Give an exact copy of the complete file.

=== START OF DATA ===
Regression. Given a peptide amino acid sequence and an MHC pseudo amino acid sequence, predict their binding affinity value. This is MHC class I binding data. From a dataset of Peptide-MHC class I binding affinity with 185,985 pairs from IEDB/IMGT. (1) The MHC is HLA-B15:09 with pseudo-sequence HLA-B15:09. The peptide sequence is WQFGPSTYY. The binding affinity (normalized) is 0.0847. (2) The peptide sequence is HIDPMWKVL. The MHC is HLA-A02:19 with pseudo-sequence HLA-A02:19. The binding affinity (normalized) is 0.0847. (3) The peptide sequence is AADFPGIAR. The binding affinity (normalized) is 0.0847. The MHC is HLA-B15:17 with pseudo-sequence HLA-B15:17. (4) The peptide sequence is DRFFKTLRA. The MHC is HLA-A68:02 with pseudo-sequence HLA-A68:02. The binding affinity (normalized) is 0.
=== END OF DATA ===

Regression. Given a peptide amino acid sequence and an MHC pseudo amino acid sequence, predict their binding affinity value. This is MHC class I binding data. From a dataset of Peptide-MHC class I binding affinity with 185,985 pairs from IEDB/IMGT. (1) The MHC is HLA-B15:09 with pseudo-sequence HLA-B15:09. The peptide sequence is WQFGPSTYY. The binding affinity (normalized) is 0.0847. (2) The peptide sequence is HIDPMWKVL. The MHC is HLA-A02:19 with pseudo-sequence HLA-A02:19. The binding affinity (normalized) is 0.0847. (3) The peptide sequence is AADFPGIAR. The binding affinity (normalized) is 0.0847. The MHC is HLA-B15:17 with pseudo-sequence HLA-B15:17. (4) The peptide sequence is DRFFKTLRA. The MHC is HLA-A68:02 with pseudo-sequence HLA-A68:02. The binding affinity (normalized) is 0.